house was on the mound for the
Browns. Wakefield was in a slump at
the time and his inability to hit cost
the Tigers the game.
Detroit fans are noted as being
the most loyal in the league as
witnessed by the record number of
cash customers who poured through
the Briggs Stadium turnstiles last
year. The fans pay to see a winner,
however. The majority will stick
by their squad when it is plagued
by injuries and a batting slump.
But they won't stand for faulty
management.
Jimmy Dykes resignation as head
man of the White Sox has caused
much speculation. 'Tiger fans have
always liked the jovial, cigar-smoking
Dykes and probably would be only
too eager to roll out the welcome
rat if he should come to Detroit.

(Continued fromn Page 1)
two singles to lead the Wolverines
in the batting department. It marked
the fourth straight game that the
Michigan center fielder has hit for
three bases.
In the third inning, singles by
Nussbaumer, Swanson and a double'
by Kell coupled with an error put the
Wolverines out in front by two runs.
The Broncos came back in their

half of the third with a single tally
on a walk, a sacrifice and the in-
jury to Robinson at second, Tom Kru-
pa scoring from second while the
Michigan shortstop was out cold on
the ground.
In the sixth Michigan added ano-
ther run to its total. Jimmy Brown
playing short for the injured Robin-
son, was hit by relief hurler Biddle
and moved to second when Weisen-
berger singled. Brown was out at
third when Roserna tried to sacri-
Tic e.
Double Steal Worked
While Bob Chappuiu was striking
out Weisenberger and Roserna worked
a double steal. Walks to Dom Tomasi
and Elmer Swanson forced in a run,
before Biddle struck out Bowman to
end the threat.
In the eighth Rosema walked, stole
second and came in to score on
Tomasi's single to right. In the last
half of the eighth Western put to-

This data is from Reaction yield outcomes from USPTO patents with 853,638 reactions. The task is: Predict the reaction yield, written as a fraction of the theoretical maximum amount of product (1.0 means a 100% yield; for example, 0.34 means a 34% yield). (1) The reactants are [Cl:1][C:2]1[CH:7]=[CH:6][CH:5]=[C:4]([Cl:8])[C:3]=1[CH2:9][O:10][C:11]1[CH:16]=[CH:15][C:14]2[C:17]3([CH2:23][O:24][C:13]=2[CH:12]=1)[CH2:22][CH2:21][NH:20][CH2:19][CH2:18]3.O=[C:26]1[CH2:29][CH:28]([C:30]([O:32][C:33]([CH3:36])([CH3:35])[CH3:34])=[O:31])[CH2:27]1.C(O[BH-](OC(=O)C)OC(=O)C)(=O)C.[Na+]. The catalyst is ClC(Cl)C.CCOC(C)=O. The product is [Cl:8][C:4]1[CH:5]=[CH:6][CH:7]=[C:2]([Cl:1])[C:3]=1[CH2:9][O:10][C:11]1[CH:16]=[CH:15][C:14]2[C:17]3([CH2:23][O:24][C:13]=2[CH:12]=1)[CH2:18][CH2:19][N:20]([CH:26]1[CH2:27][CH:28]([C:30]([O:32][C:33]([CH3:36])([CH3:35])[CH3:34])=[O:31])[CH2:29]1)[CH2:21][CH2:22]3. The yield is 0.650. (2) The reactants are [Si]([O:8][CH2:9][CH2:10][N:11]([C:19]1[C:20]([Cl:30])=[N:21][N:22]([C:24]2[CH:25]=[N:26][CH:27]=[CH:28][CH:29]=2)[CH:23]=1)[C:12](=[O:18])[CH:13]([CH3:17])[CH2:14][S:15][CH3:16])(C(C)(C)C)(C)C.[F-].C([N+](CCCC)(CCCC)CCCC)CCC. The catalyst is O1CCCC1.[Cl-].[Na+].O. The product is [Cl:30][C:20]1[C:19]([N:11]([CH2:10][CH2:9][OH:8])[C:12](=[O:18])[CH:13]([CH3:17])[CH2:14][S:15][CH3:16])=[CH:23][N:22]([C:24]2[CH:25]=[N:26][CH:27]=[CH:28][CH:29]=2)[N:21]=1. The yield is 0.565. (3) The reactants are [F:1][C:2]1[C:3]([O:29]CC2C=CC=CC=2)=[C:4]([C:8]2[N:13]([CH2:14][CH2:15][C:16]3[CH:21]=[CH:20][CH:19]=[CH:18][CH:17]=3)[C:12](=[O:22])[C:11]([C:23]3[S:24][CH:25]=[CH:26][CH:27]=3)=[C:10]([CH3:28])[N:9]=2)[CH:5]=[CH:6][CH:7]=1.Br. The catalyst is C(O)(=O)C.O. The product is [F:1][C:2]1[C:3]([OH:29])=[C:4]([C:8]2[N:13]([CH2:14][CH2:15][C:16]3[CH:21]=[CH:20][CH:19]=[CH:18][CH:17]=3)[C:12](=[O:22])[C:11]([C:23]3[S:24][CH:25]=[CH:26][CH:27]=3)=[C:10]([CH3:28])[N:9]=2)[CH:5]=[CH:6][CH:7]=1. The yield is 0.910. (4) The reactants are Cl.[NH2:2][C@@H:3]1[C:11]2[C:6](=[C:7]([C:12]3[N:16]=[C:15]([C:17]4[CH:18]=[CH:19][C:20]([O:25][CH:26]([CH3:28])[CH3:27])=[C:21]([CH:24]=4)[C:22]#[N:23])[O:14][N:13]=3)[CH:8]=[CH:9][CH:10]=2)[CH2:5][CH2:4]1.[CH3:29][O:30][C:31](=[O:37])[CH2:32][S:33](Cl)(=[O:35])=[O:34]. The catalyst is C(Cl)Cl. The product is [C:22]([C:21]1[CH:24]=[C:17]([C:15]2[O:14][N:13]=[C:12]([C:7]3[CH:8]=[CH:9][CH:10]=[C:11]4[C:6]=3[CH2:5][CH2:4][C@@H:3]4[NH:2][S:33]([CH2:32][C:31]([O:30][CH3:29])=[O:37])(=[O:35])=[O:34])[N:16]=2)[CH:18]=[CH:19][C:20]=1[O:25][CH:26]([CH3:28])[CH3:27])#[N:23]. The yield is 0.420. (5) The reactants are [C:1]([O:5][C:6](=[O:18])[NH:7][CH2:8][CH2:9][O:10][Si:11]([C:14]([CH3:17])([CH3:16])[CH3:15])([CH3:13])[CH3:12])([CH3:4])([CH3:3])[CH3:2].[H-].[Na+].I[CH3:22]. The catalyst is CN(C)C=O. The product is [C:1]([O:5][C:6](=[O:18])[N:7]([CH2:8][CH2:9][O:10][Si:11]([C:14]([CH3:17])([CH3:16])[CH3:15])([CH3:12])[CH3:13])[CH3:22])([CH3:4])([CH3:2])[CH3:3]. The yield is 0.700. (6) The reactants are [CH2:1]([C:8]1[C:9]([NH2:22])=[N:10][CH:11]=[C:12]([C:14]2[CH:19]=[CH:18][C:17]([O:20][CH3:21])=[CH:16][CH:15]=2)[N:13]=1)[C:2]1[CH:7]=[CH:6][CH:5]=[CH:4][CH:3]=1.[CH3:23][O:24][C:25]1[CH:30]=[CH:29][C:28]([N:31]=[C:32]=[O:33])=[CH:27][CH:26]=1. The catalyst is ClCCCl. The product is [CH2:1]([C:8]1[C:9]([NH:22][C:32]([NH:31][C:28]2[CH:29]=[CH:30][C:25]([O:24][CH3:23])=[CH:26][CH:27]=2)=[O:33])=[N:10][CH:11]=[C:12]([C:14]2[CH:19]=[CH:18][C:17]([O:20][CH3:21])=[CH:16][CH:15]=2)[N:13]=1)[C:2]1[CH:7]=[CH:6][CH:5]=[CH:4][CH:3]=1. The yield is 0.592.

gether three straight singles for their
final run.
Cliff Wise will e on the mound
tomorow as the Wolverines seek their
second straight victory over the No-
tre Dame nine in the last game of the
season.
Bronco Busters

18 Cvet 1inor Awards,
Iro Numertalso 1t49

Coach Kerr Doherty announced
yesterday the names of eighteen Wol-
verine thinclads who won their let-
ters during the indoor and outdoor
campagns this season.
At, the same time lie revealed the
list of eihteen men who have been
given seco s ry awaids and nine-
teen first year imnrs who won
freshman numerals.
The letter winners: Bob Baker, Ann
Arbor; IT-erbert harten, Des Plaines,
Ill.; Charles Birdsall, Rocky River. I ILL MIKULICI

E let Mikulich
To Captain '47
Tei ii s.quad
Coach Leroy Weir's double an-
nfouincement that Bill Mikulich, num-
ber two singles man, had been elected
to captain i xt, year's team, and that
seven membes ut the squad had been
aardtd let ters. put the finishing
tou'hes on MhJ'ian tennis business
Ior lI he 194B season.
M eki i. wl. t; mark of eight wins
and hi s aiit. in rrored the
team t t a o; .eiht iwtories against
four diat:. reaed the semi-finals
ini 1H he i 'en meet, last week-end.
4 his yeai miarked i; first season of
umpentsei lion ' 1942 when he won
in addhtion to Mikulich, the letter
winners ere Jack Tlersh, Fred Wel-
lington, Dean McClusky, Jim Evans,
1i-Ten ('l hlinpion at the number five
osit ion, hal Cook, and Paul Schoen-
lauu. 'lie only minor letter winner
was Dave Post, team captain.
Black the
F a liie 1ri ye

1

0., Horace Coleman, Hamtramck:
Charles Fonville, Detroit; William
Haidler, Ann Arbor; Robert Harris,
Detroit; Robert Hume, Cannonsburg,
Pa.; Ross Hume, Cannonsburg, Pa.;
Edward Johnson, St. Paul, Minn.;
Orval Johnson, Detroit; Charles
Lauritsen, Chicago; George Ostroot,
Ann Arbor: Archie Parsons, New
York; Hugh Short, IHillsdale, N.J.;
Elmer Swanson, Detroit; Robert
Thomason, Bradley Beach, N.J.; and
Dean Voegtlen, Summit, N.. Mana-
gers' awards went to Carson DeJar-
natt, Bellevidere, Ill., and Cedric
Fricke, Millburg.
Those getting secondary awards:
James Artley, Warren Bentz, Haskell
Coplin, Leroy Daggs, Bob Ferguson,
John Fintel, Dave Hess, Lee Kenney,
Tom Kenny, John Larson, Charles
Low, Neil Macintyre, Jack Martin,
Jim McFadden, Lewis Nail, Jim
Pierce, Joe Shay, and Don Wines.
Freshman numerals went to: Rob-
ert Brown, Pete Cabaj, Henry Clark,
Douglas Dalgleish, Edward Farns-
worth, Charles Gibson, Joe Hayden,